Thus did the Tea Party movement represent a two-front war – one a conventional one against the Democratic president, and the other a new one against any “impure” Republicans. Besides a far-right ideology, the trait shared by most of the Tea Party candidates who have won high-profile primaries these past few years has been distance from what is perceived as the GOP establishment. Whether they identify with the Tea Party or not, conservative leaders, activists and voters have placed a real premium on ideological rigidity and outsider status; there’s no bigger sin than going to Washington and giving ground, even just an inch, to the Democrats.
It’s hard to look around right now and not conclude that the Republican Party is still largely in the grip of this mindset. Yes, since the election, there have been GOP voices – some of them genuinely surprising – speaking out in favor of giving President Obama the income tax rate hike that he’s looking for. But the January 1 deadline is now just days after and, crucially, there’s been no action. And it’s looking more and more like there won’t be.
This is the case even though Obama apparently indicated that he’d settle for only raising rates on income over $400,000, that he’d dial back his new revenue request by $400 billion, that he’d be OK with not extending the payroll tax holiday, and that he’d sign on a form of chained-CPI for Social Security benefits. Oh, and despite the fact that if nothing happens, all of the Bush tax rates will expire on January 1, with no changes triggered for Social Security or any safety net program. Despite all of this, Republicans in the House still said no to Obama last week, and then wouldn’t even allow Speaker John Boehner to bring a bill to the floor to simply extend the Bush rates for income under $1 million. And McConnell and the Senate GOP still seem unwilling to go any farther than their House counterparts.
This is exactly what the Tea Party mindset produces. For one thing, the House GOP conference (and to a lesser extent, the Senate GOP) contains no shortage of Tea Party true-believers – men and women who embody the spirit of the movement and have no qualms about going to war with party leadership if they believe their principles are at risk. And they are backed by a conservative information complex – media outlets and personalities, commentators, activists and interest group leaders – ready to cast them as heroes in any fight with “the establishment.”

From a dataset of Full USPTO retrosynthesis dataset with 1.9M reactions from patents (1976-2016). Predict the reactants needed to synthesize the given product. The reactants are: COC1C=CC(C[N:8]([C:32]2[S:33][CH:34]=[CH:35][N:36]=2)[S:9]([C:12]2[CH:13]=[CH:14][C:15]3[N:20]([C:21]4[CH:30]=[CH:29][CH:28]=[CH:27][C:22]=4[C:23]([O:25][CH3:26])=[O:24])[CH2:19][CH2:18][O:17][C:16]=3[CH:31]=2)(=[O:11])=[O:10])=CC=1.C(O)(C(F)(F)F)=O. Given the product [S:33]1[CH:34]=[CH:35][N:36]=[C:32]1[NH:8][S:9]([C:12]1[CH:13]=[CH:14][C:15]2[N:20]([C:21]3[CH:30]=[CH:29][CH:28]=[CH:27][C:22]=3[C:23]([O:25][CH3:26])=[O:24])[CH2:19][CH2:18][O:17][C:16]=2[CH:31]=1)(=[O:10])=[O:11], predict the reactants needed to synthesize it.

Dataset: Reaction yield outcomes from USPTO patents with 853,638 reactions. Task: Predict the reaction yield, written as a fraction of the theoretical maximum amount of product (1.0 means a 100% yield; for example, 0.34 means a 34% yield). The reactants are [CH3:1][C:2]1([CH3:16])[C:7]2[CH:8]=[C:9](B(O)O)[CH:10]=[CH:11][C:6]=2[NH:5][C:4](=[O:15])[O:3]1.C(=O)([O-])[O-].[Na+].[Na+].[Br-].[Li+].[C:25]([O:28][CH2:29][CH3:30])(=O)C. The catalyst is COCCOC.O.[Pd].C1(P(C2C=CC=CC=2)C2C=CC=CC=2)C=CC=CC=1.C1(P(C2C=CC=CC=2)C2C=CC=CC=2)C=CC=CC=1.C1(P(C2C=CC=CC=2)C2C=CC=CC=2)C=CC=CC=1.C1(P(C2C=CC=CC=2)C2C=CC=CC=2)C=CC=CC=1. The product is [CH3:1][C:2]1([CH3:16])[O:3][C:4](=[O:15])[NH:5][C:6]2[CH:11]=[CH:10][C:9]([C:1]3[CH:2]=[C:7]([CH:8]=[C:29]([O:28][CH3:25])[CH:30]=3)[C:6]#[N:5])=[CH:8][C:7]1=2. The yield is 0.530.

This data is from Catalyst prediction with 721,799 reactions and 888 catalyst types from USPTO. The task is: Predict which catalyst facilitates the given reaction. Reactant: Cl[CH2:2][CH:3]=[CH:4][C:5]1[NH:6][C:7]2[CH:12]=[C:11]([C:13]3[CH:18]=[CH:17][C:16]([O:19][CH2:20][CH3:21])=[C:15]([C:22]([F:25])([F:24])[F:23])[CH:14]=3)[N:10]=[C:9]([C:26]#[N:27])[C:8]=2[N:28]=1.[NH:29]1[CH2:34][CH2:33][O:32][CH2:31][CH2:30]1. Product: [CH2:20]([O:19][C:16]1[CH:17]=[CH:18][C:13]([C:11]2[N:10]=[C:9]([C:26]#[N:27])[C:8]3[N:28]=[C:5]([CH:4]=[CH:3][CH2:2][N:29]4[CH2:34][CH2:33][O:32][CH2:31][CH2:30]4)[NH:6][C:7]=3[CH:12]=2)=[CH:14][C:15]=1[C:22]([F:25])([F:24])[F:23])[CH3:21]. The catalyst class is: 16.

All of this is more than enough to instill real fear in Republicans on Capitol Hill who aren’t true believers – but who do like their jobs and want to keep them. McConnell falls in this category. Boehner evidently does too. And so do many, many other Republicans who don’t want to look back and regret the day they cast a vote that ended their careers. The fact that the Tea Party, as a literal entity, seems to be dying is actually a sign of how successful it’s been. Its spirit now rules the Republican Party.
- Triumph of the Tea Party mindset (salon.com)
- Triumph of the Tea Party mindset (prn.fm)
- The Tea Party Mindset Still Dominates the GOP (alternet.org)
- “Comedy Central”: Grover Norquist Is Wrong About The Tea Party’s Second Coming (mbcalyn.com)
- They Are All Tea Partiers Now (embattledfarmers.wordpress.com)
- Tea Party May Be Losing Steam, But Issues Still Boil (npr.org)
- COMING: A Tea Party Tsunami? It’ll happen if people work to make it happen. The first Tea Party… (pjmedia.com)
- Revolution on the Right: A Coup Brewing Against Boehner? (crooksandliars.com)
- Grover Norquist: Beware of a second tea party wave (washingtonpost.com)
- Grover Norquist Is Wrong About the Tea Party’s Second Coming (usnews.com)
It has become axiomatic that when seconds count, the police are only minutes away. In the case of the first responders to the horrific school shooting in Newtown, Connecticut, it was 20 minutes, to be exact.
That’s the picture that is emerging from the 911 calls from that terrible day. Twenty minutes. I have tried in vain to imagine my 7-year-old grandson, his defenseless classmates and their equally defenseless teacher being shot to death one by one while waiting 20 minutes for police to arrive. It is a scenario too terrible to conjure in my mind. To imagine local law enforcement personnel taking a full one-third of an hour to respond to such a monstrous event is infuriating. And yet, there it is. Those who wish to protect themselves and their loved ones in almost any situation should not depend on government. How many times have we seen it before?
On September 11, 2001, government failed to protect the unsuspecting victims on those four airplanes, as well as those on the ground. On Flight 93, it was courageous passengers, taking matters into their own hands, who stopped those Islamist monsters from making that day even more infamous.
In September 2005, government — federal, state and local — completely failed the people of New Orleans when Hurricane Katrina flooded the city’s poorest section. Those who were willing and able to take care of themselves and their families were spared. Many of those who counted on government simply perished.